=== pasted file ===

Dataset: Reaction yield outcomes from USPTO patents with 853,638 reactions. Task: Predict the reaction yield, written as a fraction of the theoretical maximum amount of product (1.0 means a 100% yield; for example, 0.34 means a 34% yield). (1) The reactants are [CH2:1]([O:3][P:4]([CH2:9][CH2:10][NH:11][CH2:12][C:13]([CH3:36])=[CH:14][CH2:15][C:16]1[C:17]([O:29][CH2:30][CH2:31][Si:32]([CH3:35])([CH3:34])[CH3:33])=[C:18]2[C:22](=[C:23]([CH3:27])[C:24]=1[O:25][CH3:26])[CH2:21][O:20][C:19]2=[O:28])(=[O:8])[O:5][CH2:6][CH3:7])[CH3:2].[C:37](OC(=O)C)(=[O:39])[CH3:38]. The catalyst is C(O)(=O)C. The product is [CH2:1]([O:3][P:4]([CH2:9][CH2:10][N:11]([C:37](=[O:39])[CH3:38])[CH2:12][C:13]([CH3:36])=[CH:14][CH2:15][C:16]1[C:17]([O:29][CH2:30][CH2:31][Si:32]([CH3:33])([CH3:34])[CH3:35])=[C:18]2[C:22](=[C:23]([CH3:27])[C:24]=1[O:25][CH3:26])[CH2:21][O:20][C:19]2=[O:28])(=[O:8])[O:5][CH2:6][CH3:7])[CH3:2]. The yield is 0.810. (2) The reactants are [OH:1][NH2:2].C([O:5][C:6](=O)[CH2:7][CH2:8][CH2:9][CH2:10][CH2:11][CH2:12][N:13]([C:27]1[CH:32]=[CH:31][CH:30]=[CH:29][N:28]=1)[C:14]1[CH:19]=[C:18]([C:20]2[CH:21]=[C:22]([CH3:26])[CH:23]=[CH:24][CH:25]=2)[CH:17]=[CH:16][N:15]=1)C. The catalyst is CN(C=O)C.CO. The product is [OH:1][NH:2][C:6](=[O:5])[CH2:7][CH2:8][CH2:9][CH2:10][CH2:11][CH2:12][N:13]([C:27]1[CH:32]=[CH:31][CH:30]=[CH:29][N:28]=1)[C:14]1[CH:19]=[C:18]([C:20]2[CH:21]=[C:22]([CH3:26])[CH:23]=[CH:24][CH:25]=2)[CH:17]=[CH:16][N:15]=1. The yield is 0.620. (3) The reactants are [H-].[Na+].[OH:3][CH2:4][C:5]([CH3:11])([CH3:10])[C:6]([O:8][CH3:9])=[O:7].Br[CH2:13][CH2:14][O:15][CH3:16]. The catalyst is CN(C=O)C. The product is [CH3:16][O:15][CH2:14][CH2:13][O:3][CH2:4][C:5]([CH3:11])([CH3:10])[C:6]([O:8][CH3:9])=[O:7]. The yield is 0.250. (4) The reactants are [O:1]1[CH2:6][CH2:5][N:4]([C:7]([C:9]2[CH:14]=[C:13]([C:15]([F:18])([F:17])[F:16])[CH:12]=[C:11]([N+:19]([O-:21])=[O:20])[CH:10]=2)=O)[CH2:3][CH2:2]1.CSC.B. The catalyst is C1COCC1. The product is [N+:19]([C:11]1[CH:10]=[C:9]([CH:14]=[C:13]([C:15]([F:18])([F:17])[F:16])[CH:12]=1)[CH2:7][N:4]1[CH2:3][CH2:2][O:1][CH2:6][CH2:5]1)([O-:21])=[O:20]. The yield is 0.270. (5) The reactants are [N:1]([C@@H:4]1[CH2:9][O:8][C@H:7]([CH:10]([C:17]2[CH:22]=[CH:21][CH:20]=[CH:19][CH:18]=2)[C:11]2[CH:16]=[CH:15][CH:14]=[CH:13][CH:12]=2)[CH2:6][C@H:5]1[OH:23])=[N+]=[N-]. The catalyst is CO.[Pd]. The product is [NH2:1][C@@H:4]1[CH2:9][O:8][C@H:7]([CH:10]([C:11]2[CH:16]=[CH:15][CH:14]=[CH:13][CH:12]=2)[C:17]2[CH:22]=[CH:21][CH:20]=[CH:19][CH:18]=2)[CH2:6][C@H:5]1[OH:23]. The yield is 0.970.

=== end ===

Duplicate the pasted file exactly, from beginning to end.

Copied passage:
Dataset: Reaction yield outcomes from USPTO patents with 853,638 reactions. Task: Predict the reaction yield, written as a fraction of the theoretical maximum amount of product (1.0 means a 100% yield; for example, 0.34 means a 34% yield). (1) The reactants are [CH2:1]([O:3][P:4]([CH2:9][CH2:10][NH:11][CH2:12][C:13]([CH3:36])=[CH:14][CH2:15][C:16]1[C:17]([O:29][CH2:30][CH2:31][Si:32]([CH3:35])([CH3:34])[CH3:33])=[C:18]2[C:22](=[C:23]([CH3:27])[C:24]=1[O:25][CH3:26])[CH2:21][O:20][C:19]2=[O:28])(=[O:8])[O:5][CH2:6][CH3:7])[CH3:2].[C:37](OC(=O)C)(=[O:39])[CH3:38]. The catalyst is C(O)(=O)C. The product is [CH2:1]([O:3][P:4]([CH2:9][CH2:10][N:11]([C:37](=[O:39])[CH3:38])[CH2:12][C:13]([CH3:36])=[CH:14][CH2:15][C:16]1[C:17]([O:29][CH2:30][CH2:31][Si:32]([CH3:33])([CH3:34])[CH3:35])=[C:18]2[C:22](=[C:23]([CH3:27])[C:24]=1[O:25][CH3:26])[CH2:21][O:20][C:19]2=[O:28])(=[O:8])[O:5][CH2:6][CH3:7])[CH3:2]. The yield is 0.810. (2) The reactants are [OH:1][NH2:2].C([O:5][C:6](=O)[CH2:7][CH2:8][CH2:9][CH2:10][CH2:11][CH2:12][N:13]([C:27]1[CH:32]=[CH:31][CH:30]=[CH:29][N:28]=1)[C:14]1[CH:19]=[C:18]([C:20]2[CH:21]=[C:22]([CH3:26])[CH:23]=[CH:24][CH:25]=2)[CH:17]=[CH:16][N:15]=1)C. The catalyst is CN(C=O)C.CO. The product is [OH:1][NH:2][C:6](=[O:5])[CH2:7][CH2:8][CH2:9][CH2:10][CH2:11][CH2:12][N:13]([C:27]1[CH:32]=[CH:31][CH:30]=[CH:29][N:28]=1)[C:14]1[CH:19]=[C:18]([C:20]2[CH:21]=[C:22]([CH3:26])[CH:23]=[CH:24][CH:25]=2)[CH:17]=[CH:16][N:15]=1. The yield is 0.620. (3) The reactants are [H-].[Na+].[OH:3][CH2:4][C:5]([CH3:11])([CH3:10])[C:6]([O:8][CH3:9])=[O:7].Br[CH2:13][CH2:14][O:15][CH3:16]. The catalyst is CN(C=O)C. The product is [CH3:16][O:15][CH2:14][CH2:13][O:3][CH2:4][C:5]([CH3:11])([CH3:10])[C:6]([O:8][CH3:9])=[O:7]. The yield is 0.250. (4) The reactants are [O:1]1[CH2:6][CH2:5][N:4]([C:7]([C:9]2[CH:14]=[C:13]([C:15]([F:18])([F:17])[F:16])[CH:12]=[C:11]([N+:19]([O-:21])=[O:20])[CH:10]=2)=O)[CH2:3][CH2:2]1.CSC.B. The catalyst is C1COCC1. The product is [N+:19]([C:11]1[CH:10]=[C:9]([CH:14]=[C:13]([C:15]([F:18])([F:17])[F:16])[CH:12]=1)[CH2:7][N:4]1[CH2:3][CH2:2][O:1][CH2:6][CH2:5]1)([O-:21])=[O:20]. The yield is 0.270. (5) The reactants are [N:1]([C@@H:4]1[CH2:9][O:8][C@H:7]([CH:10]([C:17]2[CH:22]=[CH:21][CH:20]=[CH:19][CH:18]=2)[C:11]2[CH:16]=[CH:15][CH:14]=[CH:13][CH:12]=2)[CH2:6][C@H:5]1[OH:23])=[N+]=[N-]. The catalyst is CO.[Pd]. The product is [NH2:1][C@@H:4]1[CH2:9][O:8][C@H:7]([CH:10]([C:11]2[CH:16]=[CH:15][CH:14]=[CH:13][CH:12]=2)[C:17]2[CH:22]=[CH:21][CH:20]=[CH:19][CH:18]=2)[CH2:6][C@H:5]1[OH:23]. The yield is 0.970.